We were on the Western side of the Island, near the tip of the spear head in Ixia; not the most cultural area but only a cock-stride to Rhodes town where you'll find culture and history on every corner.
The enduring symbol of Rhodes you'll see everywhere (from magnets to tea towels!) is, of course, the colossus; a giant bronze statue of an Adonis-like warrior standing astride the harbour, Game of Thrones style, as visitors sail between the legs into the city. In actual fact the colossus stood next to the harbour in a Statue of Liberty type pose - without the dress! Although an earthquake destroyed the ancient wonder centuries ago, the harbour is still beautiful and in the same place as its ancient original.
Having never tried Greek cuisine and my long held hatred of olives and bell peppers, I wondered if it would be the food for me. Well, YES! I quickly discovered that the Greeks love meat and frying stuff -- 2 of my favourite things! The best thing I tried were battered and fried Aubergine slices served with Greek yoghurt and honey but we also tried parcels of pork, courgette fritters and some wonderful incarnations of lamb -- all DELICIOUS!
Our beach was a combination of pebbles, strong winds and sizeable waves which made for brilliant entertainment. We watched people of all sizes and ages wobble and limp over the piles of painful pebbles whilst being beaten and buffeted by strong currents sweeping into the beach. Once you made it past this pebbly boundary though, you were rewarded with velvety sand underfoot, warm turquoise seas and rolling, glittering waves to jump around in under the 30+ degree heat of blazing Greek sunshine - stunning.
For just 2euro and 8 minutes, we could hop on a bus and get to Rhodes town where we finally discovered the history we'd heard so much about. The Palace of the Grand Masters provided a dramatic welcome through the Ambrose gate to the mystical walled city beyond; one of the best preserved medieval towns in Europe. Narrow, cobbled streets contain centuries-old houses, inns and meeting places of the knights. Once inside the city walls, it was like stepping back in time into a medieval castle, just beautiful.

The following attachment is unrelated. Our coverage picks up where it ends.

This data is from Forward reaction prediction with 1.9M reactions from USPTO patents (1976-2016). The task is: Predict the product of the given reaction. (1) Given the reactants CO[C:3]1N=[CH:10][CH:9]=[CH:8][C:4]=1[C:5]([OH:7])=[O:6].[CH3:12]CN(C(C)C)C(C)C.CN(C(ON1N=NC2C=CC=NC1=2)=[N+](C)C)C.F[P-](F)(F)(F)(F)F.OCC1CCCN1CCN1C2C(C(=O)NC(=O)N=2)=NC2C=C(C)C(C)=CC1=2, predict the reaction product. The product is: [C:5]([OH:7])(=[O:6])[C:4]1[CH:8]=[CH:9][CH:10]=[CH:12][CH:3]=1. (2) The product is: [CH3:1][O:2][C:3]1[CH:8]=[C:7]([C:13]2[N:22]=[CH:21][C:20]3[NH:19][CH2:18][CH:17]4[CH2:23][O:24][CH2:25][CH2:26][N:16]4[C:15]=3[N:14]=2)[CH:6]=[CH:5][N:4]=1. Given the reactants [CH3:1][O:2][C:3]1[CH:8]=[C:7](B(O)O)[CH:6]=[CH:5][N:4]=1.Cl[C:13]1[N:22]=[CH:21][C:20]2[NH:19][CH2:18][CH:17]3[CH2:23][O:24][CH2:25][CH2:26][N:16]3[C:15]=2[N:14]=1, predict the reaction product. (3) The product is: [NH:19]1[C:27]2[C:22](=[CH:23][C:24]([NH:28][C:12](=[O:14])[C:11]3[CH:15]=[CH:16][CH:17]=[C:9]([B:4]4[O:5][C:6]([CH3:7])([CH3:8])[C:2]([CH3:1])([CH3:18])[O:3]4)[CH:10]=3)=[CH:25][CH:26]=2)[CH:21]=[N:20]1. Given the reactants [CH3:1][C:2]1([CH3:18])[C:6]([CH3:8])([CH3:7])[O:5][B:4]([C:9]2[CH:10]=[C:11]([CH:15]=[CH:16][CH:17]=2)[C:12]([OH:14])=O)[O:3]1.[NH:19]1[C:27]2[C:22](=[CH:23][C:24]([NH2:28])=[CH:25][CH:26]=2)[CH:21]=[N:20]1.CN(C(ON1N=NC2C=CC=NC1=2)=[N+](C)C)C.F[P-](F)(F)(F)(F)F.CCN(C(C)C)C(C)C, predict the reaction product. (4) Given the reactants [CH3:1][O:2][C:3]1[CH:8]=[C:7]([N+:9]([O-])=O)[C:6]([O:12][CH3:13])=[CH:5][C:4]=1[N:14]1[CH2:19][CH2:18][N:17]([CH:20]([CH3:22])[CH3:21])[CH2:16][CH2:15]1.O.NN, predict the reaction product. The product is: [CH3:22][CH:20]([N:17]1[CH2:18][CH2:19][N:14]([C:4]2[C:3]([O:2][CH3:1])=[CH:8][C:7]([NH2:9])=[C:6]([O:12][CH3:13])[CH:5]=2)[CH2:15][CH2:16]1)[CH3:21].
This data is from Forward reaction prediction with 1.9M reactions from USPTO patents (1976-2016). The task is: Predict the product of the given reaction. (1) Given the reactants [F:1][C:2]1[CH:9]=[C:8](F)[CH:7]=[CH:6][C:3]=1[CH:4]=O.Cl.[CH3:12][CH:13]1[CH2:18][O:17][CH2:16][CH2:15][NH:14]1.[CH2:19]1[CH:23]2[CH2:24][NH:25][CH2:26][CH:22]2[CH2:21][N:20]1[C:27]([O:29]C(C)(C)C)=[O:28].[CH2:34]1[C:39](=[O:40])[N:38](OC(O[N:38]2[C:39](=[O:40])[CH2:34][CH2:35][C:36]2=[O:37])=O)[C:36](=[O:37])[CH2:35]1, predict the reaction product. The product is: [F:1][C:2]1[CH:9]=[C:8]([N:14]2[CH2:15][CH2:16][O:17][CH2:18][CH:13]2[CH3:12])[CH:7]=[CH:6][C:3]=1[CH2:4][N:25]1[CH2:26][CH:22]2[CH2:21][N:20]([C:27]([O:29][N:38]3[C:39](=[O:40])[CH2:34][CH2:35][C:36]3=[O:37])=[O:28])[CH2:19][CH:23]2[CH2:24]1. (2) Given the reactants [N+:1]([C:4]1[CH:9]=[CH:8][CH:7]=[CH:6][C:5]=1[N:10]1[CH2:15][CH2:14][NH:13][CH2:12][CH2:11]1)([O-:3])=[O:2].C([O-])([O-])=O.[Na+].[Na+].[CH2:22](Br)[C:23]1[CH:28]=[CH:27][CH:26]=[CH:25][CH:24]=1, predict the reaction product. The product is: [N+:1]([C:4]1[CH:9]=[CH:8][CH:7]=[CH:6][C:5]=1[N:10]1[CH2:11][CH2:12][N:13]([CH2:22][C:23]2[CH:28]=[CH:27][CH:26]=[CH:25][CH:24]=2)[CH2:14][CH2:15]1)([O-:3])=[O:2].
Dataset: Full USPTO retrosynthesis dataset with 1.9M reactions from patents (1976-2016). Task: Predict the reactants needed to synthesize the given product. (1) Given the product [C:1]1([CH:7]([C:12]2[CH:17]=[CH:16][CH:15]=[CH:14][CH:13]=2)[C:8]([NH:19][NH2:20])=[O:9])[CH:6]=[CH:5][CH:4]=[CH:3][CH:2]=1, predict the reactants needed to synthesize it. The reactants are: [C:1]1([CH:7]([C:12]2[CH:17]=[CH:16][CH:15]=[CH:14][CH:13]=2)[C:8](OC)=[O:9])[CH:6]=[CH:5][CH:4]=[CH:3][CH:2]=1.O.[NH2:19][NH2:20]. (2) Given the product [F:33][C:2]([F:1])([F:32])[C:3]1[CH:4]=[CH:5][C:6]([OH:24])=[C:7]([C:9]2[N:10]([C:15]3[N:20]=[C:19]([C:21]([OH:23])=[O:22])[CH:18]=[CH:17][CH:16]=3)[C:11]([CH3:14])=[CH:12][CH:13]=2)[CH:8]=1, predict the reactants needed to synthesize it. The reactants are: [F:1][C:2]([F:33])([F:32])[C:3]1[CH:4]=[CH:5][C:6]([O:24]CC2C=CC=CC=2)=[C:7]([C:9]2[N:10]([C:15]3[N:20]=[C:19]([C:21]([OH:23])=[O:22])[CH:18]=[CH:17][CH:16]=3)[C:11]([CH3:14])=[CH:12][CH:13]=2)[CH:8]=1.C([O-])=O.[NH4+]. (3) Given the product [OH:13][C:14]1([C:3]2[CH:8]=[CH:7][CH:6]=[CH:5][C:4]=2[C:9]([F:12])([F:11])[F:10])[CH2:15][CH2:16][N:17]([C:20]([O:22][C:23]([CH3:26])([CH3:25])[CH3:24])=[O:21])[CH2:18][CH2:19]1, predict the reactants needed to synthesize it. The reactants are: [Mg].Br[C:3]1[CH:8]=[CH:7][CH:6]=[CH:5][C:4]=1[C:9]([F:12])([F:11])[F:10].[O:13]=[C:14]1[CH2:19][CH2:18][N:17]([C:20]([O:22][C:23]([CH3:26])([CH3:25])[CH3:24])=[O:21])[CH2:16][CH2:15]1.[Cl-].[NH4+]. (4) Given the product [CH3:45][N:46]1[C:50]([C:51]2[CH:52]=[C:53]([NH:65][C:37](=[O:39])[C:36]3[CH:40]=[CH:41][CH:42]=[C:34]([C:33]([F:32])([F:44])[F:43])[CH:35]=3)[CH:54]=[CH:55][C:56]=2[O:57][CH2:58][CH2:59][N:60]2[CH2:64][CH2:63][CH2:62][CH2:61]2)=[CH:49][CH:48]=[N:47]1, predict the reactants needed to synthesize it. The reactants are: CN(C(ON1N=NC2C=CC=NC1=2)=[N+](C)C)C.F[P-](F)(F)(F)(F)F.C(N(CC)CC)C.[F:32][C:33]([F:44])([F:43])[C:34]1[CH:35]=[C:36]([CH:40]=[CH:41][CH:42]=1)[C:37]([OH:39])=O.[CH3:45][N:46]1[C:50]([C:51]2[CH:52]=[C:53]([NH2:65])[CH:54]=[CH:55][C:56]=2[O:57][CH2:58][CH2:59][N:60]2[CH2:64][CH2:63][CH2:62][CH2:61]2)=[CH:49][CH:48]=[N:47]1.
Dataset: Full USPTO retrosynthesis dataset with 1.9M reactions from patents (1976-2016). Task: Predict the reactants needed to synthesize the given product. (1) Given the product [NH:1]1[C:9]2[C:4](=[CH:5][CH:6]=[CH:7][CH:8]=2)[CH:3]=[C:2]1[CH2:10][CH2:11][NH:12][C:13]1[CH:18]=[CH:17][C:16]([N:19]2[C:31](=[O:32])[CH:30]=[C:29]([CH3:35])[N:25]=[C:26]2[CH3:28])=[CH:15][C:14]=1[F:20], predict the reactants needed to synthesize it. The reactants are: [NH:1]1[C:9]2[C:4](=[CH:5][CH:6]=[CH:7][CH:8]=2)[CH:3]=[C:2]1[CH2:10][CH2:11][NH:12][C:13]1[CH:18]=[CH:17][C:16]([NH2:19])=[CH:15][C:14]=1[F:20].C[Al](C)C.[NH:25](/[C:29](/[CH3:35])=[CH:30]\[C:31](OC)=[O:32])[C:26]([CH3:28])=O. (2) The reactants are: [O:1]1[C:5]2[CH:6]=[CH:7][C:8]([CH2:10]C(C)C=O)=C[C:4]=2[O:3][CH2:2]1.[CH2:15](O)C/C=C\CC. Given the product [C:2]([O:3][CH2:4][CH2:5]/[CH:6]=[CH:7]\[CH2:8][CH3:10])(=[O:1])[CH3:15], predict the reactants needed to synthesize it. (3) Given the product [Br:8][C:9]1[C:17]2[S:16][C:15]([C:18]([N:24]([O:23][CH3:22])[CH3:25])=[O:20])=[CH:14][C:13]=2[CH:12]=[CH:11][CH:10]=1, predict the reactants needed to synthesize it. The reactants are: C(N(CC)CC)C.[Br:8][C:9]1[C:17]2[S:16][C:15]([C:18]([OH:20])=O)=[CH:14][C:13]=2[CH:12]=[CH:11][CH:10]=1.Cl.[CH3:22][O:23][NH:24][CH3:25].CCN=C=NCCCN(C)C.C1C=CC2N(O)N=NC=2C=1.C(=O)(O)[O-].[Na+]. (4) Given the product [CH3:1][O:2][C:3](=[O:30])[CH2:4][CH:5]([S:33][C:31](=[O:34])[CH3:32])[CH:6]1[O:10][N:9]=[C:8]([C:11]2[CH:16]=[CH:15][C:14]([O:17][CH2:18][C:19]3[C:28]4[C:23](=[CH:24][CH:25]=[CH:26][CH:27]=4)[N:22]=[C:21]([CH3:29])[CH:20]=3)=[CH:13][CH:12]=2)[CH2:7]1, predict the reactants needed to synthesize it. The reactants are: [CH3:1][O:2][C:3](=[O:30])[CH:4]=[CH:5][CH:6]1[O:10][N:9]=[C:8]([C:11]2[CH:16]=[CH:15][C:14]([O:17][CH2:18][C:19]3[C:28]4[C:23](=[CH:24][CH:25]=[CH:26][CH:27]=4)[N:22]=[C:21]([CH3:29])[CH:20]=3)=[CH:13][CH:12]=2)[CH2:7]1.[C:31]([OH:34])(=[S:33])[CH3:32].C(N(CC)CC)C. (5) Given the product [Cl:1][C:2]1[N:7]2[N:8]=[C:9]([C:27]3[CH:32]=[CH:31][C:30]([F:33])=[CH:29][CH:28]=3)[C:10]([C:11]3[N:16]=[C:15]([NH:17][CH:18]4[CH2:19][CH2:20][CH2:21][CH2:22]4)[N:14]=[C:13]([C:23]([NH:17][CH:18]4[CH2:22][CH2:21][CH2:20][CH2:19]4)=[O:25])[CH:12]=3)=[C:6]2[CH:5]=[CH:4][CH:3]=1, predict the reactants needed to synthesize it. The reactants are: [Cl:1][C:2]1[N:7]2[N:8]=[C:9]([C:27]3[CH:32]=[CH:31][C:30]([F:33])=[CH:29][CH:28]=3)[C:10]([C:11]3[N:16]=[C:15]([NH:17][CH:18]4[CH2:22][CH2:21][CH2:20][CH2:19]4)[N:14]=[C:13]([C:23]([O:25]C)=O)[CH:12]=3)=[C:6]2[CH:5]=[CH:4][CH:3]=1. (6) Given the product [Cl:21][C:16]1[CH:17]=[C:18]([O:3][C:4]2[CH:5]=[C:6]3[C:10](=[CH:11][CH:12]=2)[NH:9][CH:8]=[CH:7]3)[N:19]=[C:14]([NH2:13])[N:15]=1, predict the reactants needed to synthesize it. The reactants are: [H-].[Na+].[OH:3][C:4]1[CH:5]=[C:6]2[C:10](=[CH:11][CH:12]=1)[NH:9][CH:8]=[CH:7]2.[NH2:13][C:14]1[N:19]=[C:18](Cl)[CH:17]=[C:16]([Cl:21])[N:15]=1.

In Rhodes town we explored the Archeological museum; the former hospital of the knights. I found I was more interested in the building's history than the endless relics and monuments, nevertheless the ancient Greek statues, jewellery and mosaics on display were stunning.
|The courtyard of the archeological museum - a little girl of around 4yrs thought the ancient canon balls were 'dinosaur caca' and got very excited when telling her sister and father!|
|These huge mosaics would have been the floor of salons where ancient Greeks would entertain guests and couches would have been positioned around the outside leaving the mosaic free for discussion or entertainers.|
The Palace of the Grand Masters was a photographer's dream; archways, crenelations, stone stairways and imposing fireplaces made every angle beautiful.
The other half of the holiday was, of course, relaxing, enjoying cocktails, Greek wine and generally lazing about by the sea or pool. If we'd been more daring we could have joined the windsurfers but I stuck to my Julia Quinn books! With a perfect sea view all the way to the Turkish hills in the distance and a vivid sunset to enjoy each day, it was like a 10 day dream, especially in the evenings.
I'd love to visit Greece again and maybe next time rise early enough to catch the ferry to Lindos; one of the biggest and most beautiful ancient sites on the island!